The US Adjusts Ban on Hacking Tools Amid Russia-Ukraine Crisis
If the private defense industry supplied weapons to our enemies, heads would roll and there would be hell to pay for sure. After all, providing any kind of military assets to countries fixed in opposition to our national interests would be unthinkable.
Cyber weapons are no different, defined as a piece of computer software or hardware used to commit cyber warfare. This can include cybersecurity asset exports to certain countries, namely China and Russia.
According to The Cyber Rule outlined by the U.S. Commerce Department’s Bureau of Industry and Security (BIS), any kind of command and control (C2) software, delivery of intrusion software, source code, or the technology for developing intrusion software is subject to control restrictions, including encryption technology.
According to the latest rule published in the Federal Register, “these items warrant controls because these tools could be used for surveillance, espionage, or other actions that disrupt, deny or degrade the network or devices on it.”
The new rule became effective on May 26. It would go without saying that the ban would encompass spyware such as Pegasus by the Israeli firm NSO Group, which controversy has been featured in recent news for being used by various autocratic governments to spy on dozens of journalists, politicians, dissidents, clergy, and human rights activists.
The Pegasus spyware continues to be reported for wanton misuse around the world. This only covers zero-day technology that is commonly known and doesn’t include the possible sales of zero-day technology from hacking groups or State-backed threat actors. The U.S. placed the NSO Group on a U.S. trade blacklist.
It’s been a long time coming for the U.S. to take a proactive stance on its own cybersecurity interests. But as the old adage goes, “better late than never.” I say this simply because U.S.-based cybersecurity firms have enjoyed carte blanche freedom to engage in commerce of this nature for years.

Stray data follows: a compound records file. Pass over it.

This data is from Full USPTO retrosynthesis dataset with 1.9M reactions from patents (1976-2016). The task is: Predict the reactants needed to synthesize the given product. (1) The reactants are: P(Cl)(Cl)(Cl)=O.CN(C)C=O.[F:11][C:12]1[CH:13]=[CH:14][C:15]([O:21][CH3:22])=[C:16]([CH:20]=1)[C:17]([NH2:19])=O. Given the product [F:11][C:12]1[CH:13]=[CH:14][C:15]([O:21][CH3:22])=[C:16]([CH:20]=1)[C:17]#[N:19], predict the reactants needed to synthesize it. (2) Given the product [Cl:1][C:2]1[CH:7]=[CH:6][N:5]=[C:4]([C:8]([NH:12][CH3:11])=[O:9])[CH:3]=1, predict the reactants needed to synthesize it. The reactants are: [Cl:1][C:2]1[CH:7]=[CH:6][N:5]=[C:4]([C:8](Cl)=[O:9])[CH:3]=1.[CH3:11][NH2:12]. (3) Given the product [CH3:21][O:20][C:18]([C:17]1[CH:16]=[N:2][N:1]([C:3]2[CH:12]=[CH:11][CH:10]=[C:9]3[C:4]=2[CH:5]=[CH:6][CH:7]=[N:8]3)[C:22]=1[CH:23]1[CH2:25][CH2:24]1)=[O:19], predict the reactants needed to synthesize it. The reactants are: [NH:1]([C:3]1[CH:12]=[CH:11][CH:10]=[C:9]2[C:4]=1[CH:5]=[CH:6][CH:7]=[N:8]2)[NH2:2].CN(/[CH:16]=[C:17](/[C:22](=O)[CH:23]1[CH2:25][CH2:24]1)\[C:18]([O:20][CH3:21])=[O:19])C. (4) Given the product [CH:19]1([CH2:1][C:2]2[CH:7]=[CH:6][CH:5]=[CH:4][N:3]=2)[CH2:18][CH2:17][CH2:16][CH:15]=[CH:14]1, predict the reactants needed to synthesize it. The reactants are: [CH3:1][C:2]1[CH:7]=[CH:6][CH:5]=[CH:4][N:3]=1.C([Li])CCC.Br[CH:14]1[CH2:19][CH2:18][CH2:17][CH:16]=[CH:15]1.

Nevertheless, this certainly is a ripe opportunity to try to eliminate the possibility of unethical or harmful commerce, especially when considering that, since the U.S. placed economic sanctions on Russia, it directly involved itself with a foreign war involving its Cold War rival. A war that is dragging an uncountable army of hackers into the arena.
The Report at a Glance
The revisions to the ban have come at a time of large-scale hacking activities, due to the Russian/Ukrainian war, and the consequential “cyber war” in response from the hacker communities across the world led by Anonymous.
The prohibition was first announced last October, effectively placing embargoes on commercial exports of intrusion technology, including equipment, to China, Russia, as well as other countries. However, such exports require a license from the BIS, which will ensure that the export is not destined for ill purposes against the national interests of the U.S.
On account of this move, the U.S. has joined 42 member countries of the Wassenaar Arrangement on Export Controls for Conventional Arms and Dual-Use Goods and Technologies.